The day I left the Iraq War was the best day of my life. Boarding the C-130 cargo plane headed home after a year in a war zone felt like a miracle. I never imagined I would choose to return to Iraq.
But now 15 years later I’m back in this country, in the place that rearranged the way I saw the world and who I thought was my enemy. Here, in the midst of war, I began my peace story.
I’m sitting at a table in my Iraqi teammate’s home. When I started as a peacemaker with Preemptive Love Coalition, I found an unlikely friendship with Ihsan. We both lived through the invasion of 2003 in the same part of Iraq. We traveled the same roads, stopped at the same checkpoints, and drove through the same village squares. We share an experience together that few people do, while acknowledging it was different for each of us—a soldier versus civilian.
Ihsan is an Iraqi who is waging peace for his country. He is crossing the lines drawn in the sand of Sunni and Shia, American and Iraqi, Christian and Muslim, worthy and disposable. He chooses everyone, no matter what line had been drawn around them. He has more courage, more compassion, and more hope for the future than anyone I know. And he’s chosen to be my friend, even while he’s seen the violence done by those wearing the uniform I did. He’s made a place for me at his family’s table and invited me in.
War changed both of our lives. Ihsan was 17-years-old when the US Army moved into his province. I was stationed a few villages away from his hometown.
The war is over, but Ihsan and my stories are woven together. We are not done unmaking the violence in Iraq. I never imagined, after leaving Iraq on that C-130 that I would be welcomed into an Iraqi home as a friend.
I’ll never be able to wrap my arms around the way this heals me. The people of Iraq—who chose to see me as a person first and my uniform second—they are ones who first showed me preemptive love. They welcomed me to their family, they fed me and listened to me. They chose friendship instead of fear, risk instead of safety. They didn’t see it as “us against them.” Their love has changed me.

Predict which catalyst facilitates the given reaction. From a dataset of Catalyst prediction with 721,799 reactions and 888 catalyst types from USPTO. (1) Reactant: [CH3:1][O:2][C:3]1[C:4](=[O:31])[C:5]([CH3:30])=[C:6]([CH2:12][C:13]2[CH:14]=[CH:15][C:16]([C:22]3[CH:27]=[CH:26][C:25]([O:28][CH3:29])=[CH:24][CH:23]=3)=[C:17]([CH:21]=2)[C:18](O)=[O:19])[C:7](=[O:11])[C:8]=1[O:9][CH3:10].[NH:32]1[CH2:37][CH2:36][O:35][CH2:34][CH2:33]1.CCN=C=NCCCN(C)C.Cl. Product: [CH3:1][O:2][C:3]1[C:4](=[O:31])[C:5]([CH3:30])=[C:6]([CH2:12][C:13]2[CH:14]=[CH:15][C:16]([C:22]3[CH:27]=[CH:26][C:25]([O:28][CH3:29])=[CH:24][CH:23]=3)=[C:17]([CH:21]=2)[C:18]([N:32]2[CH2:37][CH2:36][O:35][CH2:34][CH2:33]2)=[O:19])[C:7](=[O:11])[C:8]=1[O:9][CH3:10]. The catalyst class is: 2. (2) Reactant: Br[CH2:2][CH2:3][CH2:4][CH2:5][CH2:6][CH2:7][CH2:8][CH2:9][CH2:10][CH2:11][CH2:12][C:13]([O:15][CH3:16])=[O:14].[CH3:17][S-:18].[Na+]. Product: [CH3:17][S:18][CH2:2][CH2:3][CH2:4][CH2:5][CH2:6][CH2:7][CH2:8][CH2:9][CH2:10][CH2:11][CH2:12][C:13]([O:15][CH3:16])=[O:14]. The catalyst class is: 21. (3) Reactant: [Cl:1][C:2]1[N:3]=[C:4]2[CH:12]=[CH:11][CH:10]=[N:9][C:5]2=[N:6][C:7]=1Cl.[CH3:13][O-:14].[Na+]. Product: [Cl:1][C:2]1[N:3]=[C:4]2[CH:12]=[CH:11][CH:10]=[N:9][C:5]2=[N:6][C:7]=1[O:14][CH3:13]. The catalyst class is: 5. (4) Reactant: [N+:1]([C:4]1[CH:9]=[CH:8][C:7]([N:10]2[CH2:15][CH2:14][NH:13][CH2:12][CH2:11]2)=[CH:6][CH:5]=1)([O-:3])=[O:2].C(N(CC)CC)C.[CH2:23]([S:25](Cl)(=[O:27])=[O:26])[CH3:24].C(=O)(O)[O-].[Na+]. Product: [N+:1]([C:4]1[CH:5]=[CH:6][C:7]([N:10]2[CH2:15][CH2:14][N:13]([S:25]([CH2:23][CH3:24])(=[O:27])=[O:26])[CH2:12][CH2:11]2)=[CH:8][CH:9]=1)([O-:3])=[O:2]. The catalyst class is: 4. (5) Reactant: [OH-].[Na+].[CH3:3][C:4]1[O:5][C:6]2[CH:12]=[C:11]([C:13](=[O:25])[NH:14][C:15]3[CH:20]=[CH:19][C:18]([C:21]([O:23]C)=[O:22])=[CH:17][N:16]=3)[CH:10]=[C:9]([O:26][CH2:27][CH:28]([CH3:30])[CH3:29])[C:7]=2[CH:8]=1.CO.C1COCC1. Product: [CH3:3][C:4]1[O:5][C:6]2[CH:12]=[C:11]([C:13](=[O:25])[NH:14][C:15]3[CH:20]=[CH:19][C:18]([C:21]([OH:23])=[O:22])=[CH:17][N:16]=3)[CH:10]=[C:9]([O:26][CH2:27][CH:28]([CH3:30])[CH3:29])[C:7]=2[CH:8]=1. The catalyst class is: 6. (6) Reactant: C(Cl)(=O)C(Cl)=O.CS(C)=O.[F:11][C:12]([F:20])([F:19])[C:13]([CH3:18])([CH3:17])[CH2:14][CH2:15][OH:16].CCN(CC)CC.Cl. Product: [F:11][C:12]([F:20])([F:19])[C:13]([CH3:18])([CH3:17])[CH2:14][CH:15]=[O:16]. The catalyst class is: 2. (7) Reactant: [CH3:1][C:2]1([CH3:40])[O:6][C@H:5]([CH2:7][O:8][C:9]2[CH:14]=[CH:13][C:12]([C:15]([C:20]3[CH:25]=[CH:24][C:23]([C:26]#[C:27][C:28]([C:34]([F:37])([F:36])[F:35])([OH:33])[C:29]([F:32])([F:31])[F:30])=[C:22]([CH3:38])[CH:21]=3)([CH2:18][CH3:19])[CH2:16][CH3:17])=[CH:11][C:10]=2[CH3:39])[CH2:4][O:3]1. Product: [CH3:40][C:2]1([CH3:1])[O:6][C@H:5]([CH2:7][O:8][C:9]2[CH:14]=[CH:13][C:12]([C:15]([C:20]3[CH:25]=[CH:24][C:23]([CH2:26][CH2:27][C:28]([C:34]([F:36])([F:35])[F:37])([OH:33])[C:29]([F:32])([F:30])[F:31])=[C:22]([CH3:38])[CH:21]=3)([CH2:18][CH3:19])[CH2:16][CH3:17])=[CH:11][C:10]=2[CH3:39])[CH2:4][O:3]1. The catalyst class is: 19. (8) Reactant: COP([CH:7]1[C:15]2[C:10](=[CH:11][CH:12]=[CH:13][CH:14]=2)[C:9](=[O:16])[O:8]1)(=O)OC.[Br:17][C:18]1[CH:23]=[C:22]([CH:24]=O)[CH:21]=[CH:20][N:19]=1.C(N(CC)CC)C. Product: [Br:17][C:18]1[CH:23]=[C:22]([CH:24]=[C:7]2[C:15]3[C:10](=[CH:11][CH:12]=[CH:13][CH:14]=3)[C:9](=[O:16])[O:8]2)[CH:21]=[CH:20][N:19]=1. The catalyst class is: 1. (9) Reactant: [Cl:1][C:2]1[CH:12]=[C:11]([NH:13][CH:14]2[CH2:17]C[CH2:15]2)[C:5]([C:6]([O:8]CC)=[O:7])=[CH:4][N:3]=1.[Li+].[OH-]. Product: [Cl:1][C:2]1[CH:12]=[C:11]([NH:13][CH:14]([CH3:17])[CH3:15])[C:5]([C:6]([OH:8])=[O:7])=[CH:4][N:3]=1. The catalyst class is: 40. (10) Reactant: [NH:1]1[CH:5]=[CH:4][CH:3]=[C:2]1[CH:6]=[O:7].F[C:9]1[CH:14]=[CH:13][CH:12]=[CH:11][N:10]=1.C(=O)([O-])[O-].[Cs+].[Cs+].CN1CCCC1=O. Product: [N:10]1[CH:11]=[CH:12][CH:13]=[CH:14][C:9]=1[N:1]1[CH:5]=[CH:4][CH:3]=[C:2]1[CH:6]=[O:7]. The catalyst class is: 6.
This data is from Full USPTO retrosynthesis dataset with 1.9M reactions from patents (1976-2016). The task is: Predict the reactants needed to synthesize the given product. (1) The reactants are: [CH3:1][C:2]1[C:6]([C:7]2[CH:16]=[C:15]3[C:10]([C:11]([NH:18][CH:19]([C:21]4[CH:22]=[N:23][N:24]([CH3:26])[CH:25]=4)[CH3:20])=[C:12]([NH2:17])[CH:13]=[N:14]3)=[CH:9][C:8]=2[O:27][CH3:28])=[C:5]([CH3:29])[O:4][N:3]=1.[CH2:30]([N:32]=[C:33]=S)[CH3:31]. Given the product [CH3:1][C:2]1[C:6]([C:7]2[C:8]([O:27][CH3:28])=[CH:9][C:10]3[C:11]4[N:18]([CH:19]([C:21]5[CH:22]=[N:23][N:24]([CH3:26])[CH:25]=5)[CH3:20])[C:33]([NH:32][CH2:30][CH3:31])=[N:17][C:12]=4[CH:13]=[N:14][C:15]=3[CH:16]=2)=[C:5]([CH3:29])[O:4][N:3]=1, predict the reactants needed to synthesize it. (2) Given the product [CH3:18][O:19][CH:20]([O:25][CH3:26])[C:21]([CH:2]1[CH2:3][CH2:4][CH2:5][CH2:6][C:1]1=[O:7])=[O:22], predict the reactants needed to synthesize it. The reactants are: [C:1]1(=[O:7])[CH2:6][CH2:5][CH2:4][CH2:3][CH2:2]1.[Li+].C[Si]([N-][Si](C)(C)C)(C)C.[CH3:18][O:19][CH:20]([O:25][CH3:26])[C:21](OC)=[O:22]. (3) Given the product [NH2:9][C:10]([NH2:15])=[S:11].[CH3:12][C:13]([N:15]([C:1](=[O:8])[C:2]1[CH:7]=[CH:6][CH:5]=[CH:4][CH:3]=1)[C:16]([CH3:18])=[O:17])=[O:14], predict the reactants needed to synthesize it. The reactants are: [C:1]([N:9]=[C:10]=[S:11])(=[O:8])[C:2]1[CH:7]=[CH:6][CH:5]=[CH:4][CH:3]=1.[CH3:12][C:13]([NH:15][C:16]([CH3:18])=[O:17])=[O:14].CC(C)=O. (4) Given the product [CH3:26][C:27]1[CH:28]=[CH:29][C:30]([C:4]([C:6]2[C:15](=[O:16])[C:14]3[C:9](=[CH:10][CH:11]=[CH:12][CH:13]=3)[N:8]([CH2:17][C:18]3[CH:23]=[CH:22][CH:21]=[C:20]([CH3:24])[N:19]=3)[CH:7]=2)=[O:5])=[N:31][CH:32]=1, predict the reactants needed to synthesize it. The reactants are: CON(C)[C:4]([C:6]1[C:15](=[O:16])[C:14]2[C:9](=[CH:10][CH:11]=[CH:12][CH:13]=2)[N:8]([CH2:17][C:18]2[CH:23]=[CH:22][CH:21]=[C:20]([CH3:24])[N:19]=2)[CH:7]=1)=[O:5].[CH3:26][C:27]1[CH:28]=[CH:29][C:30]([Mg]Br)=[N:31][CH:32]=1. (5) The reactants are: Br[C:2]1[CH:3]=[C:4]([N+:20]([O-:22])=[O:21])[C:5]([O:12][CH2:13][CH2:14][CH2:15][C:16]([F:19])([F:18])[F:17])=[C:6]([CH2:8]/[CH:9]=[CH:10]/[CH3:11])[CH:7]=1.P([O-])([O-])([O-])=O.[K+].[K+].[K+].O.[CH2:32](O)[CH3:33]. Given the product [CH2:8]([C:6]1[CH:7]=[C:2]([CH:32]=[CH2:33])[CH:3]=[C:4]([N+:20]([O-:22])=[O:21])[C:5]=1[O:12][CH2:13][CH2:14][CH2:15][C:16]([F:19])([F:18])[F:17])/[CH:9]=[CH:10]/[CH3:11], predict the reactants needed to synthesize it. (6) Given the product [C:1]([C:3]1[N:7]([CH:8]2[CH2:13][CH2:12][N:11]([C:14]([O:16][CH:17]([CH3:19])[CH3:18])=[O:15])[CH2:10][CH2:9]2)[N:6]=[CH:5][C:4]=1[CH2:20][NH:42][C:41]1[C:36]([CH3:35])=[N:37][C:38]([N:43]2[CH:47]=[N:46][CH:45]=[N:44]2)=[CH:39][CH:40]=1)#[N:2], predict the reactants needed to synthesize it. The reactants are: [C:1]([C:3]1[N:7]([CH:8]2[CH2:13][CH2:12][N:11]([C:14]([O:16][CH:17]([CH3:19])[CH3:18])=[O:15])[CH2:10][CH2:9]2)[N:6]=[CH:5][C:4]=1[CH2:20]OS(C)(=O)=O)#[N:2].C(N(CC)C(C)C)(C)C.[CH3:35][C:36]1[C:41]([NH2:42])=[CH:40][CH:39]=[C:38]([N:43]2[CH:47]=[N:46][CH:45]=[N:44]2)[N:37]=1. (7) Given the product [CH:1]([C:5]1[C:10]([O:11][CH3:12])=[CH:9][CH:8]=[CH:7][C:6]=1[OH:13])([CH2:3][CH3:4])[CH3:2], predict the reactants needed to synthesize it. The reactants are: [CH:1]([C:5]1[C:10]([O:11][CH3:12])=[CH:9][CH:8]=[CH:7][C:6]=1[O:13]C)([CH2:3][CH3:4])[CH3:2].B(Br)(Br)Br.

This is the kind of love that has the power to transform enemies into friends and to create new stories between people at odds. Ihsan is healing his country by crossing the divides. He’s chosen to go to hot-zones in Fallujah and Haditha. “People said those people are ISIS sympathizers, all of them. But when I went and met the people; they were scared. They were being abused by ISIS and had no way to escape. They were not bad people, they are Iraqi people.” Ihsan has a wife and two children at home, and he chooses to go where most would not dare because he believes in remaking a better world.
Fifteen years post-war, I’m sitting in Ihsan’s home, around a table piled high with dish after dish his wife has made. We hand his baby son back and forth and play Candyland with his young daughter. We share stories from living through wartime, and parenting tricks for getting fussy babies to sleep through the night. It’s a future I never thought was possible, I never thought to dream.
This is the way of peacemaking that Ihsan has taught me: where there is no enemy, no dividing lines. There is space at the table, room for all. We are all welcome.